To make informed decisions; Natural Gas resource holders, investors, regulators, and other project proponents need an understanding of the nature, costs, and cost drivers of Floating Liquefied Natural Gas (FLNG) technology. There is currently a wide range of FLNG projects under consideration, in construction, or in commissioning, yet the available public domain information suggests there are considerable variations in understanding the scope, costs, and cost drivers of these projects. This paper provides a brief review and analysis of public domain information, focusses on the cost drivers of an FLNG facility, and proposes a "screening" level approach to integrate FLNG costing into an overall field development costing.
Wilson, Séadhna (Gaffney, Cline & Associates)
At any stage of the Exploration and Production cycle decisions must be made with limited information. This situation can always be improved by investing more money or time in improving the quality and variety of information available. However, this in itself presents a decision as to whether the investment to get new information such as a new seismic survey is worth it. This paper outlines a practical and structured method to estimate the value of new information in monetary terms, which can be used to make an informed business decision on whether the new information is worth it.
The method is comprised of two primary elements. Firstly the problem is defined using a decision tree analysis approach that considers what decisions are to be made and their possible outcomes. Secondly, a collaborative workshop is used to estimate the probabilities required to populate the decision tree. This then enables the Expected Monetary Value to be calculated both with and without the technology that acquires the new information. The difference between the two is approximated as the value of the information. This paper uses a case study approach to explain this method that considers an operators dilemma in deciding whether or not to drill an appraisal well.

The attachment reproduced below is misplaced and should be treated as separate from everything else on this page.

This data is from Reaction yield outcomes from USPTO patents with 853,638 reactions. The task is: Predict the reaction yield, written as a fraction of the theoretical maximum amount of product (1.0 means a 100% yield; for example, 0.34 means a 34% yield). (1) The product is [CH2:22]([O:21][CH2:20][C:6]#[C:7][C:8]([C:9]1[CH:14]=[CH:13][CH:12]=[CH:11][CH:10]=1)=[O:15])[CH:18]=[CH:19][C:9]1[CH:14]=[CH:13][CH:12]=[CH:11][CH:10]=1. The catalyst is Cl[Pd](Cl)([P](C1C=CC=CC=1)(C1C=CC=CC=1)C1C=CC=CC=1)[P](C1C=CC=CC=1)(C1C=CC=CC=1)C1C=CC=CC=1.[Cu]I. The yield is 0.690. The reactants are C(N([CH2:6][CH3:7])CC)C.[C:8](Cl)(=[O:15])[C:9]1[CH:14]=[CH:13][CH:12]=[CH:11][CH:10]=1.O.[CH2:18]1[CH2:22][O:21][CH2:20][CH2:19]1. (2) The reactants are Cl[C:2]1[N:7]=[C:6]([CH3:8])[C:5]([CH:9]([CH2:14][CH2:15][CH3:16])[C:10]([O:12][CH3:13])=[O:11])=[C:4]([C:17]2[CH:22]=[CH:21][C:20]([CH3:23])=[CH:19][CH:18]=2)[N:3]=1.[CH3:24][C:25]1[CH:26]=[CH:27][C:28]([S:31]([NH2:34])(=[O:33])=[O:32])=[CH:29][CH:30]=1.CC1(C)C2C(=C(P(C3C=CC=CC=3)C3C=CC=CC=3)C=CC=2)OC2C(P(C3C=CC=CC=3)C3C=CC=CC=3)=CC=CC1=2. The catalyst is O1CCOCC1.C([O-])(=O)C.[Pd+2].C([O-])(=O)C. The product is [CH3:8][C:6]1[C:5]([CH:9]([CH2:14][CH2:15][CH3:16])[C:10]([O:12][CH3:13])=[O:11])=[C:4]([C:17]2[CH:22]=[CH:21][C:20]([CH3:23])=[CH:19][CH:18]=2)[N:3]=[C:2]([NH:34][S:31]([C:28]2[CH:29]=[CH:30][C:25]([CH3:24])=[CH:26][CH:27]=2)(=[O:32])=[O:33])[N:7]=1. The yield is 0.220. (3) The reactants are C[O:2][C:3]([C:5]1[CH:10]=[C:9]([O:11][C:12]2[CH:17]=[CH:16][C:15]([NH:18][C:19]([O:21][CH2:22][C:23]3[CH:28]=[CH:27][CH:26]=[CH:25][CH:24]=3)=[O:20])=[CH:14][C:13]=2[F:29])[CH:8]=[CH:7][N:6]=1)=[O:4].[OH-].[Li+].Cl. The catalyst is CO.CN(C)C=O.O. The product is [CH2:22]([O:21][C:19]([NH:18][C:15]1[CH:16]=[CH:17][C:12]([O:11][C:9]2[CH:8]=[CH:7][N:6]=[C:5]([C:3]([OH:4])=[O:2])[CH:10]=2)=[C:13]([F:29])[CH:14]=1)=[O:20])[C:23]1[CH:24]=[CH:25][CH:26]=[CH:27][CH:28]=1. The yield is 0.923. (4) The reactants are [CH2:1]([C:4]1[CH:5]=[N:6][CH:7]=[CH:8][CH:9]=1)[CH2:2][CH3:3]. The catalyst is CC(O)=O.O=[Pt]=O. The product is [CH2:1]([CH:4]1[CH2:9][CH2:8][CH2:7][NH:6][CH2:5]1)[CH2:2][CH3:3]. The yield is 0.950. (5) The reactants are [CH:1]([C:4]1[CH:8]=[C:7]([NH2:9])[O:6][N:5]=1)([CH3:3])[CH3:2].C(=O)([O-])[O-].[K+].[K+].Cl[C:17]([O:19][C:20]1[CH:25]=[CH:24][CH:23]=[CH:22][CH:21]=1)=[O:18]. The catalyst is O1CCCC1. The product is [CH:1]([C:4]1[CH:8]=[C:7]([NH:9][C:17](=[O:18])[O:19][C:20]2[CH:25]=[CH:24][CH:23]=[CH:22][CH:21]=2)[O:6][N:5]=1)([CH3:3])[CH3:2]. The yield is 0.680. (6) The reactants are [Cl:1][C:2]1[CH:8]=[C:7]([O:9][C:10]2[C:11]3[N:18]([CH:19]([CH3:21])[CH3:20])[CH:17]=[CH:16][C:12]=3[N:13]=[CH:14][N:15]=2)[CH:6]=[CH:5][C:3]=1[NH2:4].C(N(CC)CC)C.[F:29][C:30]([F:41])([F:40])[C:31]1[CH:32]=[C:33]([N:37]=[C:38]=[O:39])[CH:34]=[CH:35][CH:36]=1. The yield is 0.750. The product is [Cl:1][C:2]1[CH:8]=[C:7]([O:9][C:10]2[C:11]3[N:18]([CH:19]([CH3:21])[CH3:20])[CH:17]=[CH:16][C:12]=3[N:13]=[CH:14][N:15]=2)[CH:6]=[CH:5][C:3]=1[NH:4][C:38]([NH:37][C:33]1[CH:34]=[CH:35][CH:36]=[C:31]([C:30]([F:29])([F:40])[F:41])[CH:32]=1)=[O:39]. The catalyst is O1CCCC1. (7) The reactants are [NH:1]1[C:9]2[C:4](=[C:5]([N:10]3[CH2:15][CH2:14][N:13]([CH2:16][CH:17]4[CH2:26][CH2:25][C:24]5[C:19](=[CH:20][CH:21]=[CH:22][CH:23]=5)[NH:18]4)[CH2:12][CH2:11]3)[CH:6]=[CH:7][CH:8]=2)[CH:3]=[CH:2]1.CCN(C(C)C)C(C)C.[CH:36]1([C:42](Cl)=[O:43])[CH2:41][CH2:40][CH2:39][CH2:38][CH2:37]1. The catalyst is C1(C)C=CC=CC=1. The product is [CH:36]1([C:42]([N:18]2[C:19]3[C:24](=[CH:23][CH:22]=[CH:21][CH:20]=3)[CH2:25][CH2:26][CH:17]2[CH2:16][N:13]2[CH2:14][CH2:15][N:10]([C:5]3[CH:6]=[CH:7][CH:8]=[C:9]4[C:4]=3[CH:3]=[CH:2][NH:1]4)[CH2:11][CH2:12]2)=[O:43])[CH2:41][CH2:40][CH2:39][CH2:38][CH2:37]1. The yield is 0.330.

Obtaining a meaningful result from this process requires time and commitment from management and technical staff. However, at stake are the considerable sums of money in acquiring the new information and the subsequent investment decisions that draw on the new information. The method described as a minimum provides fiscal information to make investment decisions and at best, provides a framework in which the benefits and risks of investing in new technology can be fully understood.
There has already been much published on the use of decision trees to estimate the value of information. However, in practice it can be difficult to estimate the probabilities required for a decision tree analysis to work as they are not intuitive to describing the situation. This approach simplifies this by arranging the mathematics to make the task of the workshops clearer and more achievable. The result is a practical method that can be easily understood and implemented.